We all know eating healthy can get expensive. And that’s usually true. For some reason, foods they do absolutely nothing to costs way more than foods that have been ground, dried, emulsified, powdered, saturated, hydrogenated and mutilated beyond all recognition to where it started.
What’s up with that?
Fortunately, there are resources to help the confused bachelor (or anyone else).
One of the best is the Environmental Working Group (EWG), a non-profit group that seeks to make our lives healthier by providing us with more information. They have come up with a budget guide called Good Food on a Tight Budget. It’s available at the organization’s website. They will send you this guide just for donating to their site.
After looking at more than 1,000 foods, they ranked them by nutrition and cost. What follows is some of what EWG found.
Protein continues to be the centerpiece of most American meals, no matter how hard we keep crying about eating less meat. But meat also is expensive, relative to other foods. You might think chicken would top the list of inexpensive proteins, but you’d be wrong. Turkey and seafood provide the best nutritional bang for the buck. Also, turkey farming is not quite as saturated with chemicals and additives the way chickens are. While there are limits to how much of some fish you should eat because of mercury contamination, there are still plenty of other fish in the sea. Hake, whiting and squid are some of the best options.
Besides animal proteins, we’re finding lots of nutrition in other foods, like beans. There are many varieties and many ways to cook and eat them. Nuts and seeds do have a lot of fat, but it’s mostly healthy fat. Plus, all these options provide a lot of protein and other nutrients as well as fiber your body needs.
Grains provide plenty of nutrition when not overly processed and refined. But it’s not just about whole grain breads. Think cereal, too. Simple puffed grains like rice, corn and wheat, leave plenty of options open for healthy additions like fruit. Toasted oat cereals were also listed as Best Buys by EWG. There are also quick cooking whole grain hot cereals available that make excellent choices. Take a look at some of the other options in the cereal aisle besides oatmeal (not that there’s anything wrong with that). Also, look at barley as an alternative to rice. The glycemic index is lower and the flavor is good.
- Orange juice
A couple of notes about fruits:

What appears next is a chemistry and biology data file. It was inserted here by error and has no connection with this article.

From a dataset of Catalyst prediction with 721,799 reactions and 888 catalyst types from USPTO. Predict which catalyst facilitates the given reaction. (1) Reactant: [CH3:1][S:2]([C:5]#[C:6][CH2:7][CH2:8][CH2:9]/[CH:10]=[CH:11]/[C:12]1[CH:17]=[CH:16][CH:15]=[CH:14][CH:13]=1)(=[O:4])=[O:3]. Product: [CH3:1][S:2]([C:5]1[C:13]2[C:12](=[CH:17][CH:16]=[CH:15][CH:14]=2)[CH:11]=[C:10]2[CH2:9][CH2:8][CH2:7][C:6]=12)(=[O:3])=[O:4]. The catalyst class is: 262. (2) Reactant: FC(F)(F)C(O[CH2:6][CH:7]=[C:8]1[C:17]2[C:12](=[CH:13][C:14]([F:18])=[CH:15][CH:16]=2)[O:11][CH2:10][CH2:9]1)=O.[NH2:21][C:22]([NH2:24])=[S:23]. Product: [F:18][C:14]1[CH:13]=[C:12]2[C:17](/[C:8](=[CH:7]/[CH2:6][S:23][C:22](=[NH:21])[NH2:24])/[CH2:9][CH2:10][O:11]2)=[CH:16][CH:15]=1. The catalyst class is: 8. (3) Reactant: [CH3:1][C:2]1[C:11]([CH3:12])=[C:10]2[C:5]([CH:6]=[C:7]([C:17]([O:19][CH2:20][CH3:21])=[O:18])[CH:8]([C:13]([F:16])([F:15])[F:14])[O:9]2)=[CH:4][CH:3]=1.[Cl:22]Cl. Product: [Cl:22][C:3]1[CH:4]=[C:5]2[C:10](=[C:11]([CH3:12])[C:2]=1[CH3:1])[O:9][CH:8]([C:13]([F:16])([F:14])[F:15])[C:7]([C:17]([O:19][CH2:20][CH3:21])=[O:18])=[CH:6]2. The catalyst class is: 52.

- You should eat at least one piece of fresh fruit every day. Canned fruit will do in a pinch.
- You should be eating whole fruits rather than just drinking juice. Juice is concentrated and has a higher sugar content than the whole fruit. Also, it takes more to make you feel satisfied. Bottled juice often has added sugar. Also they are reconstituted from concentrates with water added for taste, not sugar content. Use fruit juice sparingly. That applies to children, too.
Vegetables. Not only should this category be the biggest on your plate, it also should be the most colorful. If you have a mix of colors, you’ll probably get the most nutrition out of them. Dark green best buys include broccoli, collard, romaine lettuce and mustard greens. Frozen versions can often be cheaper without losing nutrition.
Carrots and tomatoes top the list of good buys in the red and orange vegetable category. Some squashes qualify as well. Potatoes continue to be the pick in starchy vegetables, but you can up the ante by using sweet potatoes.
Dairy is another category of which we should be eating less. And there aren’t a lot of best buy choices from EWG here. Milk is good choice if it’s low fat, otherwise it’s not. Look for cheeses that are what we sometimes call “farmers” cheese: cottage cheese, queso fesco and ricotta. The latter two make a good alternative to cream cheese.
The only EWG best buy in the yogurt department is non-fat plain yogurt. That means unsweetened. Since most yogurt has added sugar along with a little fruit flavoring, buy the plain stuff then add your own fruit. This is a great way to get that fresh fruit every day. You can also use canned and frozen fruit. Still not sweet enough for you? We recommend just a little bit of honey (preferably local). Just don’t get carried away.
Finally, we have fats and oils. Pure vegetable oils are better choices. Olive oil has gone up in price as its popularity has risen. We’re not a fan of canola oil because of its sometimes fishy smell. Corn and soybean oils are best buys as both inexpensive and relatively healthy.
Eating healthy doesn’t always have to be more expensive. The EWG is right: armed with information, you can be a healthier, wealthier consumer.